West side story: bringing life to Adelaide’s underutilised lanewaysNovember 12, 2012 / By
At a time when the retail sector is under pressure, many retailers are considering how to reinvent their retail offering. Existing businesses are looking to attract shoppers and remain competitive, while some new business ventures are looking for low cost options in emerging locations. In some cities around the world, laneway activation has been successful in adding vitality to underutilised areas. This could be the answer for bringing vitality back to Adelaide’s West End as the area undergoes a major revitalisation.
Currently, the area is characterised by two main functions. One is to service a large student population at the University of South Australia’s City West campus and TAFE SA’s campuses, while the other is to play host to one of Adelaide’s bustling late night entertainment precincts.
In recent years, the West End has been held back by its lack of diversity in retail and entertainment offering and reputation of being a dangerous area at night. The West End has offered little to visitors to venture West of King William Street, with most retail activity being concentrated within Rundle Mall and nearby streets (Rundle Street).
The West End of the Adelaide CBD is, however, in the midst of an evolution, which will change the area dramatically over the next five to ten years. A combination of state, federal and local government spending along with the university and private sectors, will add over $4.1 billion in investment spending over this time. Major projects include:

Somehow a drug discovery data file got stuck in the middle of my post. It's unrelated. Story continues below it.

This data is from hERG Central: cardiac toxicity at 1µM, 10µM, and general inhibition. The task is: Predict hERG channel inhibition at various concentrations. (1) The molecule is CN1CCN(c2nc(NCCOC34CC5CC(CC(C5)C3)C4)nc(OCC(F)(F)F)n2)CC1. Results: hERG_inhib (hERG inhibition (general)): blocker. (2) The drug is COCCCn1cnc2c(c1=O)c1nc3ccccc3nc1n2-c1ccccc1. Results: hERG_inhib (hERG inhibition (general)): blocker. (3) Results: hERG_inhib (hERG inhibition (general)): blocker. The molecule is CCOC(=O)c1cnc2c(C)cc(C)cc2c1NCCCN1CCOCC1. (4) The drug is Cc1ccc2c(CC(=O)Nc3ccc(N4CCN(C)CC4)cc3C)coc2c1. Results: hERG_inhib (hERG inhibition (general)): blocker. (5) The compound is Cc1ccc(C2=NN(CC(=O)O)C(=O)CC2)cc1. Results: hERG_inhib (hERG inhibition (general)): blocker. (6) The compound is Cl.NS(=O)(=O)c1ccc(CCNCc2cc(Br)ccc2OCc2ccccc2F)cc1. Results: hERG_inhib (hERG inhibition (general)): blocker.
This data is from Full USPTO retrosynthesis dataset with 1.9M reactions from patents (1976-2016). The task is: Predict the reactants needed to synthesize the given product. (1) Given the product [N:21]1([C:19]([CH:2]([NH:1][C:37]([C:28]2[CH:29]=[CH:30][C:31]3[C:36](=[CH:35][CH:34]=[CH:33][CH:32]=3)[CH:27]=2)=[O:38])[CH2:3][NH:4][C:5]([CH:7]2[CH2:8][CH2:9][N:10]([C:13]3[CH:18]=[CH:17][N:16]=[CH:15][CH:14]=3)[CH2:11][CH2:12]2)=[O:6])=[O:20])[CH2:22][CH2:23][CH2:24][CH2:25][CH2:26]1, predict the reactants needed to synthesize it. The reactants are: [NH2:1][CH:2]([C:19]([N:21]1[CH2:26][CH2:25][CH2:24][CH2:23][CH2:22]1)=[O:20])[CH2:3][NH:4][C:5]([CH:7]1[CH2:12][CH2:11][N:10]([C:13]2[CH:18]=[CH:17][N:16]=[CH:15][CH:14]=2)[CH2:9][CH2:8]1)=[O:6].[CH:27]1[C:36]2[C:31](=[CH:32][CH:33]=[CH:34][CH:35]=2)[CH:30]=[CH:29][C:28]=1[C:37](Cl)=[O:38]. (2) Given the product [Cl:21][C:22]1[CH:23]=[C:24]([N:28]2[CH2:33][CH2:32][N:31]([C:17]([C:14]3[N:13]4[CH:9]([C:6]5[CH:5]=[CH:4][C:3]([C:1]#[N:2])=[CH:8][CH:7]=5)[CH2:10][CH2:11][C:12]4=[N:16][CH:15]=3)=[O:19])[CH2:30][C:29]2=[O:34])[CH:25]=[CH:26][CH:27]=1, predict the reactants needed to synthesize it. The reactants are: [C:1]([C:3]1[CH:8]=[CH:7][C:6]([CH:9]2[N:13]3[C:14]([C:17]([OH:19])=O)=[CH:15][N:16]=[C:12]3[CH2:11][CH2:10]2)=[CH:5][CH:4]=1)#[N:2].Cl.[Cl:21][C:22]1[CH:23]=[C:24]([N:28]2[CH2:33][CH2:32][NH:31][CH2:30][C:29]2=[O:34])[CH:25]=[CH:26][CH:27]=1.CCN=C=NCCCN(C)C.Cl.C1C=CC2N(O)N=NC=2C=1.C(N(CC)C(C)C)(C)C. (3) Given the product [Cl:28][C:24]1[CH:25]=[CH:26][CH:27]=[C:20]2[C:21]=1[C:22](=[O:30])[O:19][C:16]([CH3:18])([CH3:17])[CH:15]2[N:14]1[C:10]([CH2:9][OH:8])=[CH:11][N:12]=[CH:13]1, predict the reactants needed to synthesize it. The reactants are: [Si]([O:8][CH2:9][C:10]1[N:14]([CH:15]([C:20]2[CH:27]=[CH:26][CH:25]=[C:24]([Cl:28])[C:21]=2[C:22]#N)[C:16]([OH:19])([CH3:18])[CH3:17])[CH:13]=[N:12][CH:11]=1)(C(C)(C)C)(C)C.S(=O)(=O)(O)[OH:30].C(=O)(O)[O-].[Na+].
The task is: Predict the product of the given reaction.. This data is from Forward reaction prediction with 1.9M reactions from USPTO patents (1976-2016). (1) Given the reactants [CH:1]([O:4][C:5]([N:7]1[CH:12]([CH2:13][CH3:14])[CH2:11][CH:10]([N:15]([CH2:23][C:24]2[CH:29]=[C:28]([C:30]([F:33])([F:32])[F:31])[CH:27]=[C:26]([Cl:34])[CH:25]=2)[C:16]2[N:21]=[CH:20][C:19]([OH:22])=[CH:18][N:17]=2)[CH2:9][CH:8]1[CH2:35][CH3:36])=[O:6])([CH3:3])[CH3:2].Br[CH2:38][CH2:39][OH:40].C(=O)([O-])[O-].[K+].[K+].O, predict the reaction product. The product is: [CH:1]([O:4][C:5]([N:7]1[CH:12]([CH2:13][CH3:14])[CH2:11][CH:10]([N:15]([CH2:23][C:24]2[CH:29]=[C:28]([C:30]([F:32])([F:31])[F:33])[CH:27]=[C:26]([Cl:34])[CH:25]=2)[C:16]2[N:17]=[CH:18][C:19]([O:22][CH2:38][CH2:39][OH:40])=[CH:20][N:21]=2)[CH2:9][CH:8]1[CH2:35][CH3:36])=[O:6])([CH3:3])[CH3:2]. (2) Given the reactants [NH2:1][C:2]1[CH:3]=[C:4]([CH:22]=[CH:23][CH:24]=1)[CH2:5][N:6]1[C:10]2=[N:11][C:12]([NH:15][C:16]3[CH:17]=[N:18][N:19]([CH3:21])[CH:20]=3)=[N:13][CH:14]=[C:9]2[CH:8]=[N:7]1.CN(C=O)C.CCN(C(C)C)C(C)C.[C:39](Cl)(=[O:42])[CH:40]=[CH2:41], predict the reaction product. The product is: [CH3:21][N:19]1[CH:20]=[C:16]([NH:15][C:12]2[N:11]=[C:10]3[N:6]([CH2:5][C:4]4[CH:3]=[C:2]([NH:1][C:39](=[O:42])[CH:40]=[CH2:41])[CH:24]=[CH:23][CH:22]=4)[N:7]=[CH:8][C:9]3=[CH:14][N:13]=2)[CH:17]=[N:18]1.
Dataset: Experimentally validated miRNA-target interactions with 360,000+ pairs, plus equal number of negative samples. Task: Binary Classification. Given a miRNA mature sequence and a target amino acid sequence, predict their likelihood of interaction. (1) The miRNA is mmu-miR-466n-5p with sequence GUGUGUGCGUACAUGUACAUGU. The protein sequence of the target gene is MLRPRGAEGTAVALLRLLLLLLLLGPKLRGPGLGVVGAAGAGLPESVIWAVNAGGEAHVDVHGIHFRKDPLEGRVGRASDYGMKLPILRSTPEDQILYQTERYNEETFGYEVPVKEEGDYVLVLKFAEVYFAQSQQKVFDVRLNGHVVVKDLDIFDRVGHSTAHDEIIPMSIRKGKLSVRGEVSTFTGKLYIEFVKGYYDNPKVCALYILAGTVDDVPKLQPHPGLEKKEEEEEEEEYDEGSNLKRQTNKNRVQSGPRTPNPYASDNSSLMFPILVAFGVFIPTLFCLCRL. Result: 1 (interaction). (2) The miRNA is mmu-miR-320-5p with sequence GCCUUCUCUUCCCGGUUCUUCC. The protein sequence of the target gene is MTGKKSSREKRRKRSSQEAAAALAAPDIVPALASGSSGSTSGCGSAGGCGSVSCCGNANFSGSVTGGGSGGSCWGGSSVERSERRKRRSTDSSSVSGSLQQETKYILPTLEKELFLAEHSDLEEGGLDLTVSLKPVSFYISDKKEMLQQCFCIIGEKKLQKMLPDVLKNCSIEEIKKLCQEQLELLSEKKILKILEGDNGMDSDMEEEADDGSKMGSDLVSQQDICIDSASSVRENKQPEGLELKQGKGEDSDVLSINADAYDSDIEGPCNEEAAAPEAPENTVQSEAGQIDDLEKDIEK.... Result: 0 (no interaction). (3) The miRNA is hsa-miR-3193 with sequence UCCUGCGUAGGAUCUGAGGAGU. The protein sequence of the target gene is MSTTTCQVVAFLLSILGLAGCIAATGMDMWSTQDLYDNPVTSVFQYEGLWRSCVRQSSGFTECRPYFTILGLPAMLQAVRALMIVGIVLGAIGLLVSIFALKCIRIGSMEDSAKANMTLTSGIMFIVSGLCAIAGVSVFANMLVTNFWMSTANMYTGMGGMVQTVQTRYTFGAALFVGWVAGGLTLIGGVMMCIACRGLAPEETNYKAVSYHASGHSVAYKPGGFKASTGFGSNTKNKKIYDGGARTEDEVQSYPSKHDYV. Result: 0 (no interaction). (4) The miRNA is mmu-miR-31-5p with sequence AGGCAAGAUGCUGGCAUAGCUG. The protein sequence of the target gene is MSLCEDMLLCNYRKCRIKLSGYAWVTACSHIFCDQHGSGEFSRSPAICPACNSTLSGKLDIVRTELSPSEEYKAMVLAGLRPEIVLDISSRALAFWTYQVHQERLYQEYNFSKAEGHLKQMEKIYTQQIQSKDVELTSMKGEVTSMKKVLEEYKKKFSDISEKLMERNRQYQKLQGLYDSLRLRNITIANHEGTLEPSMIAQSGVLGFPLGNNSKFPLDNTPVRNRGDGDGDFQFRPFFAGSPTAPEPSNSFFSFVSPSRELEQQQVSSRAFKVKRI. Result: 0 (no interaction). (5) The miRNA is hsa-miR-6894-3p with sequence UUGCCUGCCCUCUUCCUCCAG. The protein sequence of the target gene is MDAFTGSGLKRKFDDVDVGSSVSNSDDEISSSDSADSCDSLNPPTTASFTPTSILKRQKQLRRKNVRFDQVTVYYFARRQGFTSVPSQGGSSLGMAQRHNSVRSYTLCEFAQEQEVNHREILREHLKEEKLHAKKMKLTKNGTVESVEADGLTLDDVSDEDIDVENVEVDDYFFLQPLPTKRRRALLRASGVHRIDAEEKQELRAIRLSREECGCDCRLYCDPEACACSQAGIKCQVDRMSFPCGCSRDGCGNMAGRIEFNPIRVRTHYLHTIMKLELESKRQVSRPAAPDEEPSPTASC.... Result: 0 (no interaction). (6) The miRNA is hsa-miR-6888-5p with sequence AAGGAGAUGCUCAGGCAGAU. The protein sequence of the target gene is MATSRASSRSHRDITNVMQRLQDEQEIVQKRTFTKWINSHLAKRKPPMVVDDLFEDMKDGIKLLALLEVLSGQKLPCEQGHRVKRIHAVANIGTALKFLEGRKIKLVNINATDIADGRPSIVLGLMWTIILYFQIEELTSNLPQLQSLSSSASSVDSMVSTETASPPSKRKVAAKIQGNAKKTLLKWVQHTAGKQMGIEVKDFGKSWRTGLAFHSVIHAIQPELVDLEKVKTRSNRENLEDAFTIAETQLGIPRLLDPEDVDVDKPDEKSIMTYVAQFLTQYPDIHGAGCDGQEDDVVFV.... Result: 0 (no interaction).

- New Royal Adelaide Hospital ($2.1 billion) and South Australian Health and Medical Research Institute ($200 million)
- Riverbank Precinct and Convention Centre redevelopment ($350 million)
- Adelaide Oval redevelopment ($535 million) and bridge to link the Riverbank precinct ($40 million)
- University of South Australia City West Learning Centre ($95 million) and campus upgrades
There is significant potential to build on this investment spending and drive further activity in the property sector through laneway activation. Laneway activation is a term which describes the process of making physical and functional changes at street level to introduce a diverse range of functions and activities. In Adelaide’s West End, the laneways could become the ‘ant tracks’ that connect these new major projects to existing CBD precincts.
The City of Melbourne, Australia, has been successful in its laneway activation, which has been effective in providing a range of uses to draw people into laneways. Throughout the day, cafes attract tourists and business people alike, while at night time the young and hip are drawn to live music venues and small bars.
The private sector is well placed to take advantage of the opportunities created through an increase in foot traffic along laneways, with new retailers, artists and business ventures filling under-utilised space.
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